I didn't set out to write a controversial first novel. You've probably heard more than once that the characters in a story just take it over after a while. Well, it's true. I put my characters into situations and they pretty much behaved the way they wanted. I felt like an engaged spectator for almost the entire second half of the book.
I'm a pretty light-hearted person, so the fact that this story turned out to be so dark was a surprise to me. I knew I wanted to write about flawed protagonists, characters who were not one-dimensional but had many layers, who were likeable, and with whom the reader could sympathize, if not outright identify. I also thought it would be interesting to have a hero who is not able to control what's happening to him, yet grows stronger as a result. Overcoming adversity without becoming embittered is something that most of us struggle with at some time during our lives, and these characters are no different. Trying to do the right thing, even when it's not in our own self interest, making amends for past transgressions, forgiveness even if it's not deserved -- these are issues that the characters face, that we all face.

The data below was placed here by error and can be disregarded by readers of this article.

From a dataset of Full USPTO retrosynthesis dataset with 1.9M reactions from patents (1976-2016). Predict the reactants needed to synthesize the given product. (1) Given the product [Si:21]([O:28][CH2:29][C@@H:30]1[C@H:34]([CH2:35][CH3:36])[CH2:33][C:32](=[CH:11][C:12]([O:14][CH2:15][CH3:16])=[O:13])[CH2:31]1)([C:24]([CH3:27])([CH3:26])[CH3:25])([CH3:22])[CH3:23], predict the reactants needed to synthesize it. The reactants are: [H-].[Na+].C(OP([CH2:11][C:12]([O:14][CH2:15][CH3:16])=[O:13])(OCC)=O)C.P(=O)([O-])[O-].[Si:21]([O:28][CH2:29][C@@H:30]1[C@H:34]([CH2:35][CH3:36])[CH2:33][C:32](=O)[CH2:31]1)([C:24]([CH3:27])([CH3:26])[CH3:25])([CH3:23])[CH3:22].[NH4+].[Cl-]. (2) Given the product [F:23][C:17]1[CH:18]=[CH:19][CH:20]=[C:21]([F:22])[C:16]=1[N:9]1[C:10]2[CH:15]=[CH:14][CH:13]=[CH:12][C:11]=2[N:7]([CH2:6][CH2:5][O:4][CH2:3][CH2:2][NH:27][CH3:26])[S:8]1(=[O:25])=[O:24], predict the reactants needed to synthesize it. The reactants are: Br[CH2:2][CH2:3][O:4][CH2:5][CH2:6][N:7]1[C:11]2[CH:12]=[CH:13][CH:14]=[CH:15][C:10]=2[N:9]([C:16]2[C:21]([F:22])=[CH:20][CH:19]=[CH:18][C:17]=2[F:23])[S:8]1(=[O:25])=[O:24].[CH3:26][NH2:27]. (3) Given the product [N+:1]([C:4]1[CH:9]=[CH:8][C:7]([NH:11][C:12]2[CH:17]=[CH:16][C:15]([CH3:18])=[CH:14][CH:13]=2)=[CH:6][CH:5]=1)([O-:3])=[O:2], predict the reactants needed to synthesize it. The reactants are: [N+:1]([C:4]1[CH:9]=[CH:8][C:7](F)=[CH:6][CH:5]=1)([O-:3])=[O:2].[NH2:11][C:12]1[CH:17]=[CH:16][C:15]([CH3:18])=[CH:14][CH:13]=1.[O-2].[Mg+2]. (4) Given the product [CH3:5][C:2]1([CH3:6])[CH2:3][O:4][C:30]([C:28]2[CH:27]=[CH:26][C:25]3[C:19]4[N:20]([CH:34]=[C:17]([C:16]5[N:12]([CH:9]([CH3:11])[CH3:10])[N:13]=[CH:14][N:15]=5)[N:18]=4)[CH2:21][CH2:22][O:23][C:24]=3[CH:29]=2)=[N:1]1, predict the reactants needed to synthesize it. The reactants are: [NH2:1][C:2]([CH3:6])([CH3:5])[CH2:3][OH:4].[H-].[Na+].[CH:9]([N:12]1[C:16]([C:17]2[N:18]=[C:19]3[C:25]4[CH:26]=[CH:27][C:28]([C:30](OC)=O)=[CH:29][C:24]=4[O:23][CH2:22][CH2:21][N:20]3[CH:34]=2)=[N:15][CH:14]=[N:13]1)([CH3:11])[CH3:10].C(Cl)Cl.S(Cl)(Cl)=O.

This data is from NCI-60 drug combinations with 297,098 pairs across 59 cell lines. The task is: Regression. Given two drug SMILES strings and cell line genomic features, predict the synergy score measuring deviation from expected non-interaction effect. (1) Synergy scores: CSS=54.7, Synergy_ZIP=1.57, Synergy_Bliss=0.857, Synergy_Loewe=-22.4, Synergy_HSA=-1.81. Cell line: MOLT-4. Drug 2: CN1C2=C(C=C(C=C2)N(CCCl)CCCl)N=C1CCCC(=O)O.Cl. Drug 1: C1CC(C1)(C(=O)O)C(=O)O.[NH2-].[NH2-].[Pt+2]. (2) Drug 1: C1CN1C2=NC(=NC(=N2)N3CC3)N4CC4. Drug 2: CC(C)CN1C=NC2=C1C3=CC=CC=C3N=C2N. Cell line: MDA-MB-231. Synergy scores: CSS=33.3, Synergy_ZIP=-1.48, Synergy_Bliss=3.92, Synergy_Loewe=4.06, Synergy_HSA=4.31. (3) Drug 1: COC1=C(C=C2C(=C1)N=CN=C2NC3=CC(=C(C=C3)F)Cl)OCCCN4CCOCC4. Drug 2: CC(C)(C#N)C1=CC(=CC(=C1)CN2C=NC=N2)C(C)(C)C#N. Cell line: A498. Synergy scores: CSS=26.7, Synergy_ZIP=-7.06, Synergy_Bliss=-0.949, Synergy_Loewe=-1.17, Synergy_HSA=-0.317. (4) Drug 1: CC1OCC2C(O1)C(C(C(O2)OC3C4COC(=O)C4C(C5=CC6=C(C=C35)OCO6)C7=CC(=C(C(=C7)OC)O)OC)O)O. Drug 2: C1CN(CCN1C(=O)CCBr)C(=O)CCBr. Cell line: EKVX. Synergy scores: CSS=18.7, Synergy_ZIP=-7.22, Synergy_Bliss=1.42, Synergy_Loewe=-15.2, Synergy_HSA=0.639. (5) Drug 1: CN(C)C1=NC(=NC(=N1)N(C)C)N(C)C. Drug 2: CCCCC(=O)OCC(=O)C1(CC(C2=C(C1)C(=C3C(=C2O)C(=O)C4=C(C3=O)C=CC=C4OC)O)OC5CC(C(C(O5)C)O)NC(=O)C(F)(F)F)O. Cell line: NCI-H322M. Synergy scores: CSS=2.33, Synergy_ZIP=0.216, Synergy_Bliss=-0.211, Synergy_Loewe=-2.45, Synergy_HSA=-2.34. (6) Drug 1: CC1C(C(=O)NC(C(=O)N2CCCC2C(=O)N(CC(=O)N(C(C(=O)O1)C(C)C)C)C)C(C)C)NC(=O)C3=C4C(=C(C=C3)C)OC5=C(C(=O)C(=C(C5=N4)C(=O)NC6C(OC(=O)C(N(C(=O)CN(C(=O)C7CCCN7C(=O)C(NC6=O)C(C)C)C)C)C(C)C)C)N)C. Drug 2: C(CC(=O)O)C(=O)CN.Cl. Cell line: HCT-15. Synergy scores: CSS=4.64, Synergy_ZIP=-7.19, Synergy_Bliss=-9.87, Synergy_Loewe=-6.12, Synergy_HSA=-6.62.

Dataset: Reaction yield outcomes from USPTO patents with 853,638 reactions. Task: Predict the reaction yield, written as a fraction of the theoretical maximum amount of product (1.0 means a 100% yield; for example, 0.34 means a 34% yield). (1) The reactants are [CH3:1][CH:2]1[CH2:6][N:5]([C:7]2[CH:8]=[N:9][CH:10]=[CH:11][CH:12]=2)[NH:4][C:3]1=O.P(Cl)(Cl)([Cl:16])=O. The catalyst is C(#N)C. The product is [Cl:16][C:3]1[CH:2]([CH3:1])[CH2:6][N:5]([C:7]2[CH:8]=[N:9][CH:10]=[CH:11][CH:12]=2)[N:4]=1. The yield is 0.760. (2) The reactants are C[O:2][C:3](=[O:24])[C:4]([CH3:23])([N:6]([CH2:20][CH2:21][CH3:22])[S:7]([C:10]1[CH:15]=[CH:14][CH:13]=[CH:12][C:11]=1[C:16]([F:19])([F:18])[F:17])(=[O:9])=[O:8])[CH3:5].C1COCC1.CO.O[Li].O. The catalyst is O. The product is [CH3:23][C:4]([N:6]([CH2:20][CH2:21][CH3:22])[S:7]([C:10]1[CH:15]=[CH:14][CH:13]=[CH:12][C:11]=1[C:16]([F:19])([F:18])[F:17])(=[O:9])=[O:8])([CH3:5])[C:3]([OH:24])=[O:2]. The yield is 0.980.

Finally, there was the question of who my audience would be. I did not intend to appeal to any particular segment of society. I wanted the story to be universal, relevant, timely, exciting, and make the reader a bit uncomfortable. Love, it seems, is ubiquitous, and we are lucky to find it whenever and with whomever we can. It is a bond between two people that takes many forms. Whether you are part of the LGBT community or not, I hope that you find this story uplifting and enjoyable.
K. Sena Makeig